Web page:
Statistically, Out of the group, I’m the most likely to die

So started this morning far too early, but it was fine. Had a quick breakfast and a coffee. Jumped in the car and made it to Staverton in plenty of time. We all sat in the front room, it was like waiting in a morgue. Anyway we all got upstairs after ‘Dick’ (Richard Mornington-Sandford) had got setup. We went round the table and introduced ourselves. I was the only non-ppl holder, everyone else was a qualified pilot. I mentioned that I took up helicopters after karting for ten years was beginning to take quite a physical toll. Richard then said that I’d gone up his list of people who will die ‘quite a lot’. I’ll rant on this in a bit.

Course, I must admit was absolutely fascinating, learnt a huge amount of stuff which will hopefully keep me alive. This chap is a bit of a male chauvinist, doesn’t like the French and not too keen on the Germans. At one point he asked who was married, I just didn’t go there….. Total respect for the guy though. He has survived an engine failure in an R22, twice. Has 20,000+ hours on all sorts of shit and is ex. airforce. There is one thing I think he was very wrong on though, and we did discuss this after the session today….

The assessment of risk….

He instantly thought that just because I raced karts, that I was a big risk taker. I don’t agree with this for a number of reasons. His point was that we ‘always drive on the edge’, that point is very much correct, but that doesn’t mean to say we haven’t assessed the element of risk. I raced a kart for ten years, never had a serious accident, okay then you can say, ‘oh well you’ve had accidents’. That in racing I’m afraid is unavoidable. Mainly because you cannot depend on ‘what the other guy does’. In that ten years, I had one accident that was caused by myself. That was probably close to 500 hours at race speeds. I maintained my own kart, I never ever had one mechanical failure or one engine failure, as far as I know I was the only team (There is an I in team) that achieved this. It was all to do with assessing risk. Does this part need replacing? Do I take that line through the corner? It’s all assessing risk. Does Lewis Hamilton have a death wish? Does he always put his life in danger? No, I don’t think he does. He does what great race drivers do, he assesses risk, he is not prepared to die for a race move. In a kart I built up the experience to be able to assess risk. In a helicopter I have no plans to do anything different. I certainly will never attempt to put a helicopter ‘on the limit’, because the risk factor is far too high. You have to operate within your limits, the important thing is to know where you’re limits are. At one point in the day he asked ‘How many people didn’t break the speed limit on the way up here?’. I was the only one who raised my hand. I left plenty of time, I was in no hurry. I could have belted up the M5 at 160MPH+, I didn’t. I plodded up the M5 at 60MPH, saved fuel and listened to the news.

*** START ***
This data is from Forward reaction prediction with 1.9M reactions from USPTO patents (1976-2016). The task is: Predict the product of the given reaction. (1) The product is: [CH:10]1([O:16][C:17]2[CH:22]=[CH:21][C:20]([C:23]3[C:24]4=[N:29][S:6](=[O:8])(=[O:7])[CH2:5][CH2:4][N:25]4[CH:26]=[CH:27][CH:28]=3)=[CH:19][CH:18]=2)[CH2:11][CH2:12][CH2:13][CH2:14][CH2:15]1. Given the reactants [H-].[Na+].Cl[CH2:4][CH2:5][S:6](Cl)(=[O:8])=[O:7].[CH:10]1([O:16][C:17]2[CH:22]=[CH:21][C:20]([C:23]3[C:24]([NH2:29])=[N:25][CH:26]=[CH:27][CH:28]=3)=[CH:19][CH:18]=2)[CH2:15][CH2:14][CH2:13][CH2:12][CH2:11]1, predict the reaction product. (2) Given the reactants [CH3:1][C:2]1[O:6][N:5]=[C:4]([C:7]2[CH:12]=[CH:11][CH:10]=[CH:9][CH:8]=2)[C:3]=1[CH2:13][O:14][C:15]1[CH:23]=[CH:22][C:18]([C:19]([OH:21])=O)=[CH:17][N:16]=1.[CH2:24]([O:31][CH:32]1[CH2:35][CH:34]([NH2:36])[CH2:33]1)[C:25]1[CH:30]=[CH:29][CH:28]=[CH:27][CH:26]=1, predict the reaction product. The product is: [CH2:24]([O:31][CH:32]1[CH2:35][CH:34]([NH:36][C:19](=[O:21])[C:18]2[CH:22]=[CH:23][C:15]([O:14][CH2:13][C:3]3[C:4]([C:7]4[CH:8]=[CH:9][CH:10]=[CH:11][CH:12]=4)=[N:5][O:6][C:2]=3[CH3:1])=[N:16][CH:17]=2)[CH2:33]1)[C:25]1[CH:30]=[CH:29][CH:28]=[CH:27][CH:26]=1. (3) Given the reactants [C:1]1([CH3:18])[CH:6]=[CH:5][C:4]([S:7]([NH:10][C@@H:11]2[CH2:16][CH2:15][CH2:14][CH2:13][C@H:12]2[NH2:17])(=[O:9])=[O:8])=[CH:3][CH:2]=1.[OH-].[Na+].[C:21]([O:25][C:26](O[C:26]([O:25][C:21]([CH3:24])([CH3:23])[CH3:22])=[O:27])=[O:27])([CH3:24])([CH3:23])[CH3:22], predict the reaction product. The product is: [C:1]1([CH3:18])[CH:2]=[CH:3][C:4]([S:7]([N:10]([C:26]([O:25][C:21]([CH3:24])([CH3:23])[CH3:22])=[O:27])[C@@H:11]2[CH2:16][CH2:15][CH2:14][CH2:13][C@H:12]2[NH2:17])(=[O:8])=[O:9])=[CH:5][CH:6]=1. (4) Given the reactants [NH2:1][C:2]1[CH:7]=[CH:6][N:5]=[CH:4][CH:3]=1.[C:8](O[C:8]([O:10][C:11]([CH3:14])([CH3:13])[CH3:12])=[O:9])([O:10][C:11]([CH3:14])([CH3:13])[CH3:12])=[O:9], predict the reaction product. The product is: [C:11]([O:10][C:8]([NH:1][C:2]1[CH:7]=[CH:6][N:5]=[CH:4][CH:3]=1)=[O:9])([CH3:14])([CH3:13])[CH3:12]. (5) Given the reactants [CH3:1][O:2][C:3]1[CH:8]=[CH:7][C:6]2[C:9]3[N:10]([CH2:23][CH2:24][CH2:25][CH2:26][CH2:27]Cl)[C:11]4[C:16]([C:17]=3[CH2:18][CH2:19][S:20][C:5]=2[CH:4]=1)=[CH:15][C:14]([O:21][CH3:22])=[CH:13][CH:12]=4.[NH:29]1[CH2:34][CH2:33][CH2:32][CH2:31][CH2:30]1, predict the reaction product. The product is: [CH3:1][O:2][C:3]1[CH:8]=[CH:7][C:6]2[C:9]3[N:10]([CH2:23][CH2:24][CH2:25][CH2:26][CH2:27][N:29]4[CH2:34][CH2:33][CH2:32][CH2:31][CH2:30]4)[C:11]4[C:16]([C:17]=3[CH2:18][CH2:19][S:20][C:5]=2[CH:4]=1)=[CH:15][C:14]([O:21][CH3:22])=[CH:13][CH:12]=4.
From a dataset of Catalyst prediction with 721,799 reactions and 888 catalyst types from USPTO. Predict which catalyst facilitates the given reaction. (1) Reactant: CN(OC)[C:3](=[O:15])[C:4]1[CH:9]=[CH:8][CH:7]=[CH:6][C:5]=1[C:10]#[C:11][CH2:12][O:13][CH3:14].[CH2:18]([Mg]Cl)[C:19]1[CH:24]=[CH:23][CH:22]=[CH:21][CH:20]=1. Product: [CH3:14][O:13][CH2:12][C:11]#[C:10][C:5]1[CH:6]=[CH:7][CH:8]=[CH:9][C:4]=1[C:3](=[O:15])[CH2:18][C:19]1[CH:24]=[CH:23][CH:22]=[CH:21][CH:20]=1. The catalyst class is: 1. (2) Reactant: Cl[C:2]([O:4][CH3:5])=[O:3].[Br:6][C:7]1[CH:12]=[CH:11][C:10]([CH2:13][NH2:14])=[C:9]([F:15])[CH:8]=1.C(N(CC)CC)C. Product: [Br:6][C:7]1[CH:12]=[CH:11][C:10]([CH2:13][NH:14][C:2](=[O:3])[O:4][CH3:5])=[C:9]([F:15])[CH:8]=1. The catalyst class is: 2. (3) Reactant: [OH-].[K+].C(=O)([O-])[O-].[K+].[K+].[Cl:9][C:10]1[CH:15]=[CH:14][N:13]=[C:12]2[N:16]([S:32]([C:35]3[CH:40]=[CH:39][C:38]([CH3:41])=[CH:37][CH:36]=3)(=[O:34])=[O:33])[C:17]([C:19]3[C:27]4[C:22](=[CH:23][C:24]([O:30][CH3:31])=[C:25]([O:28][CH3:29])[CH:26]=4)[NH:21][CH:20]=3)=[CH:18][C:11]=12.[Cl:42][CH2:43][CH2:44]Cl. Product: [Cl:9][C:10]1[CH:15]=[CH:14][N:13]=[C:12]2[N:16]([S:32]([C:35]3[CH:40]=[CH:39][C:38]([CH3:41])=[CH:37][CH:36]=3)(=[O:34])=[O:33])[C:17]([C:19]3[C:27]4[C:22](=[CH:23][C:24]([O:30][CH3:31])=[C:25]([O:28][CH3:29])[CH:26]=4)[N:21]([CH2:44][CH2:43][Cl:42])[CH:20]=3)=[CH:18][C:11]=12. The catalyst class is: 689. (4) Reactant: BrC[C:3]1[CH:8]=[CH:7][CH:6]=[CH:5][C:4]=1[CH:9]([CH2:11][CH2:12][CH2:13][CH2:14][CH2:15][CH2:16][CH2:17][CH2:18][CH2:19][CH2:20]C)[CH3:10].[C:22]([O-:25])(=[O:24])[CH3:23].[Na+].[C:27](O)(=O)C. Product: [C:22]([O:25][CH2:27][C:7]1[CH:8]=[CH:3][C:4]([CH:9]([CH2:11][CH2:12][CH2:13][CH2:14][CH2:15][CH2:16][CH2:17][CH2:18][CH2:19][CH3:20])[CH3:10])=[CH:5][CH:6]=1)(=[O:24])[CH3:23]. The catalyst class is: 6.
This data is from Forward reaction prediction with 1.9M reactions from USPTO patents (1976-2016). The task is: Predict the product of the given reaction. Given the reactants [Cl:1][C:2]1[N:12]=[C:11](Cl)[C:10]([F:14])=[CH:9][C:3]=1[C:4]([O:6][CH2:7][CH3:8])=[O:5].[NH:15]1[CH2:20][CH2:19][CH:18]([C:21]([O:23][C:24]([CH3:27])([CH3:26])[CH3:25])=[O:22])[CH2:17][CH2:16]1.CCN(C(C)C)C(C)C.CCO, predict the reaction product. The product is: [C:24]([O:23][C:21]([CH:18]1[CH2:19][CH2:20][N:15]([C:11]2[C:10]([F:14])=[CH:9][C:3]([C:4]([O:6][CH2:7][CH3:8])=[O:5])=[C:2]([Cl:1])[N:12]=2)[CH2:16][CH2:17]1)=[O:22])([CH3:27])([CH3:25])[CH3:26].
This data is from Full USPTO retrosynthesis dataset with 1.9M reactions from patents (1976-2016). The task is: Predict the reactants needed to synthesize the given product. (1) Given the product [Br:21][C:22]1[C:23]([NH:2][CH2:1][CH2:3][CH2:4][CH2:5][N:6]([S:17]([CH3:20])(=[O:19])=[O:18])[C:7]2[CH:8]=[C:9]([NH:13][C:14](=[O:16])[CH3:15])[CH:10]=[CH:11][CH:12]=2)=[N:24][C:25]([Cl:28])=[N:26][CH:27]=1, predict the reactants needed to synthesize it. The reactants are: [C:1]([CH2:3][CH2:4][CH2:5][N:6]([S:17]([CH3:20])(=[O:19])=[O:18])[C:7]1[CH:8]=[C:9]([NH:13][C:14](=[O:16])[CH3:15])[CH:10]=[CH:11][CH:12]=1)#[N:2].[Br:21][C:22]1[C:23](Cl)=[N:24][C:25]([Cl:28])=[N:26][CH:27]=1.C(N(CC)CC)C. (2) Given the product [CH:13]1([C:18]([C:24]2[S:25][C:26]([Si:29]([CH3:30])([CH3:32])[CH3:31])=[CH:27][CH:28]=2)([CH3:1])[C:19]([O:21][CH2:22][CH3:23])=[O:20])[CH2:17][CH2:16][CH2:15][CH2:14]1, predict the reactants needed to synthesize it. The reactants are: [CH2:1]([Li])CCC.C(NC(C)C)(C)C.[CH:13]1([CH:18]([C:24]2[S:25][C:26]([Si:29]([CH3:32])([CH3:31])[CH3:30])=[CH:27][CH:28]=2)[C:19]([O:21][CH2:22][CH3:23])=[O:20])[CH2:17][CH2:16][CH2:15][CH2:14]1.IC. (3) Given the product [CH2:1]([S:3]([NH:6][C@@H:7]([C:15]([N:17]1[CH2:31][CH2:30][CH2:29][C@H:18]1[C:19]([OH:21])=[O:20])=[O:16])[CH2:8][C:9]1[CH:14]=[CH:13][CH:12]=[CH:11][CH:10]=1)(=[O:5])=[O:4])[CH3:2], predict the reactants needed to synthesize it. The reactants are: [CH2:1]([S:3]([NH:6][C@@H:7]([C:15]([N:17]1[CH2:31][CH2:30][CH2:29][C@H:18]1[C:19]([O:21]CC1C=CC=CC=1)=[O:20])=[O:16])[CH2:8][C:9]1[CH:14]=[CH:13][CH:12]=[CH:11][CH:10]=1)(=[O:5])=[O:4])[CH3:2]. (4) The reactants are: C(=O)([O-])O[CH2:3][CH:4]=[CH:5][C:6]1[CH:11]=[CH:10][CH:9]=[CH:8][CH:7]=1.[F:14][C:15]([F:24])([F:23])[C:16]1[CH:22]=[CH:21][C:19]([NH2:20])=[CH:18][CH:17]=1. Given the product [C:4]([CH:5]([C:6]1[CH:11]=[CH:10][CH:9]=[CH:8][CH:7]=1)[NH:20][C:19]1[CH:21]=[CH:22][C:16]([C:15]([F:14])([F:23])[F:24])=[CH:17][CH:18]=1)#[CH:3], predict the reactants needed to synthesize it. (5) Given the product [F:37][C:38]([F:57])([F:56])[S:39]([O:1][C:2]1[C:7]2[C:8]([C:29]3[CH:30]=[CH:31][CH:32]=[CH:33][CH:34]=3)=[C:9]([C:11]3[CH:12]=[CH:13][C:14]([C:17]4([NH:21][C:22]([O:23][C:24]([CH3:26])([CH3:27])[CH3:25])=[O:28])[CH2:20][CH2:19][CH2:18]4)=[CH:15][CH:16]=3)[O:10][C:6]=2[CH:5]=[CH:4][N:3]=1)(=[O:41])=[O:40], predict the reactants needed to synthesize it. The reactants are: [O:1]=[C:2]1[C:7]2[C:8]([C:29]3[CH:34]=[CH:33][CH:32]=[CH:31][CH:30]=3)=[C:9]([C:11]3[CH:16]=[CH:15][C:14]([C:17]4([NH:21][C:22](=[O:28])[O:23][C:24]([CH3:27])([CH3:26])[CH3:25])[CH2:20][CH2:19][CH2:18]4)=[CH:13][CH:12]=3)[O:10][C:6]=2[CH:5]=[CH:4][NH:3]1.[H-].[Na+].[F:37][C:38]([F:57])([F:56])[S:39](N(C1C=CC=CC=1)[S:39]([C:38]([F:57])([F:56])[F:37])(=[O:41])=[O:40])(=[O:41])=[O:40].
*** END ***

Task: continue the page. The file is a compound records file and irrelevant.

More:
We had this discussion. I did describe that fact that I’m so paranoid about dynamic roll-over that James has told me I’ll never get one, because it’s always at the forefront of my mind. I also described by ‘two part’ take-off technique which is the same one he recommended. I was very attentive and asked questions. He told me after are little chat, ‘I think you’ll be just fine’. Statistically, just by going on this course I’ve reduced my risk considerably for myself and my lucky passengers. I put my name down for the course, no one told me to, Captain James doesn’t even know I’m doing it.

So, yes, I know all about ‘risk’. I look forward to the second part of the course tomorrow.

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